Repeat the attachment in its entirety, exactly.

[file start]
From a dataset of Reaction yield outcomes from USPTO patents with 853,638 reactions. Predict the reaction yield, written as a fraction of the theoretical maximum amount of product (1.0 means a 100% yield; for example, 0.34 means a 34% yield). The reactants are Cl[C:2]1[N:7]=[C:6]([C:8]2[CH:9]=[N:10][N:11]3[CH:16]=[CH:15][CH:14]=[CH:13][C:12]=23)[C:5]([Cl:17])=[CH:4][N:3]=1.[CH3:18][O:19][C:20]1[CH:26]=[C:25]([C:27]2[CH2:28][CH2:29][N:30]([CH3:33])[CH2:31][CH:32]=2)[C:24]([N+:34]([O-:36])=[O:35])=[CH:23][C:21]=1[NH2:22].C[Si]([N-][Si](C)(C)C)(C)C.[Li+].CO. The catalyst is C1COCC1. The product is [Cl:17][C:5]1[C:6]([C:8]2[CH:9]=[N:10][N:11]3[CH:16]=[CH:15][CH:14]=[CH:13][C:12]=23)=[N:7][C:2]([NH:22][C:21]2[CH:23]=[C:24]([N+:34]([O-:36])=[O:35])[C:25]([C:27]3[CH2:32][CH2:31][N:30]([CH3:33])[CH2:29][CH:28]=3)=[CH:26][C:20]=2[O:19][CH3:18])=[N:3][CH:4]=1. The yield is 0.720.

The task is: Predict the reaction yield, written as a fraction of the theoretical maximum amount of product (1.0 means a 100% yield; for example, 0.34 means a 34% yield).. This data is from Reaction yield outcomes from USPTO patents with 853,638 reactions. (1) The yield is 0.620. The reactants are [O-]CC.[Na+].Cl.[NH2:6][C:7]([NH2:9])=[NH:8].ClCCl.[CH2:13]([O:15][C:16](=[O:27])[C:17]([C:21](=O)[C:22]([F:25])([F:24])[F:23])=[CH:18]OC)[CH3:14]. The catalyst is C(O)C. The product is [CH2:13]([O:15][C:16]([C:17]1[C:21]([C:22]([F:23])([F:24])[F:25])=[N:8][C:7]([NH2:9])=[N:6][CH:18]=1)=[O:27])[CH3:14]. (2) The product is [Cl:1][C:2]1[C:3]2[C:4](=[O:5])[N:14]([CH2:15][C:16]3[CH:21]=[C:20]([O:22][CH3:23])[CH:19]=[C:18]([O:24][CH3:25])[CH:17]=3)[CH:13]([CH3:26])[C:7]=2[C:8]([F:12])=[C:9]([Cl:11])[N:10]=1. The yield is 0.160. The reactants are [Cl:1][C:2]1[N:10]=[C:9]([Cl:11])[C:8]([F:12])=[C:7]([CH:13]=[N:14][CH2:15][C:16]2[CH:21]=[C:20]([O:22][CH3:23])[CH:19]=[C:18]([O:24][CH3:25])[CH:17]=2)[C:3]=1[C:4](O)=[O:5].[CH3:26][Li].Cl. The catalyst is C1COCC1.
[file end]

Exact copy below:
From a dataset of Reaction yield outcomes from USPTO patents with 853,638 reactions. Predict the reaction yield, written as a fraction of the theoretical maximum amount of product (1.0 means a 100% yield; for example, 0.34 means a 34% yield). The reactants are Cl[C:2]1[N:7]=[C:6]([C:8]2[CH:9]=[N:10][N:11]3[CH:16]=[CH:15][CH:14]=[CH:13][C:12]=23)[C:5]([Cl:17])=[CH:4][N:3]=1.[CH3:18][O:19][C:20]1[CH:26]=[C:25]([C:27]2[CH2:28][CH2:29][N:30]([CH3:33])[CH2:31][CH:32]=2)[C:24]([N+:34]([O-:36])=[O:35])=[CH:23][C:21]=1[NH2:22].C[Si]([N-][Si](C)(C)C)(C)C.[Li+].CO. The catalyst is C1COCC1. The product is [Cl:17][C:5]1[C:6]([C:8]2[CH:9]=[N:10][N:11]3[CH:16]=[CH:15][CH:14]=[CH:13][C:12]=23)=[N:7][C:2]([NH:22][C:21]2[CH:23]=[C:24]([N+:34]([O-:36])=[O:35])[C:25]([C:27]3[CH2:32][CH2:31][N:30]([CH3:33])[CH2:29][CH:28]=3)=[CH:26][C:20]=2[O:19][CH3:18])=[N:3][CH:4]=1. The yield is 0.720.

The task is: Predict the reaction yield, written as a fraction of the theoretical maximum amount of product (1.0 means a 100% yield; for example, 0.34 means a 34% yield).. This data is from Reaction yield outcomes from USPTO patents with 853,638 reactions. (1) The yield is 0.620. The reactants are [O-]CC.[Na+].Cl.[NH2:6][C:7]([NH2:9])=[NH:8].ClCCl.[CH2:13]([O:15][C:16](=[O:27])[C:17]([C:21](=O)[C:22]([F:25])([F:24])[F:23])=[CH:18]OC)[CH3:14]. The catalyst is C(O)C. The product is [CH2:13]([O:15][C:16]([C:17]1[C:21]([C:22]([F:23])([F:24])[F:25])=[N:8][C:7]([NH2:9])=[N:6][CH:18]=1)=[O:27])[CH3:14]. (2) The product is [Cl:1][C:2]1[C:3]2[C:4](=[O:5])[N:14]([CH2:15][C:16]3[CH:21]=[C:20]([O:22][CH3:23])[CH:19]=[C:18]([O:24][CH3:25])[CH:17]=3)[CH:13]([CH3:26])[C:7]=2[C:8]([F:12])=[C:9]([Cl:11])[N:10]=1. The yield is 0.160. The reactants are [Cl:1][C:2]1[N:10]=[C:9]([Cl:11])[C:8]([F:12])=[C:7]([CH:13]=[N:14][CH2:15][C:16]2[CH:21]=[C:20]([O:22][CH3:23])[CH:19]=[C:18]([O:24][CH3:25])[CH:17]=2)[C:3]=1[C:4](O)=[O:5].[CH3:26][Li].Cl. The catalyst is C1COCC1.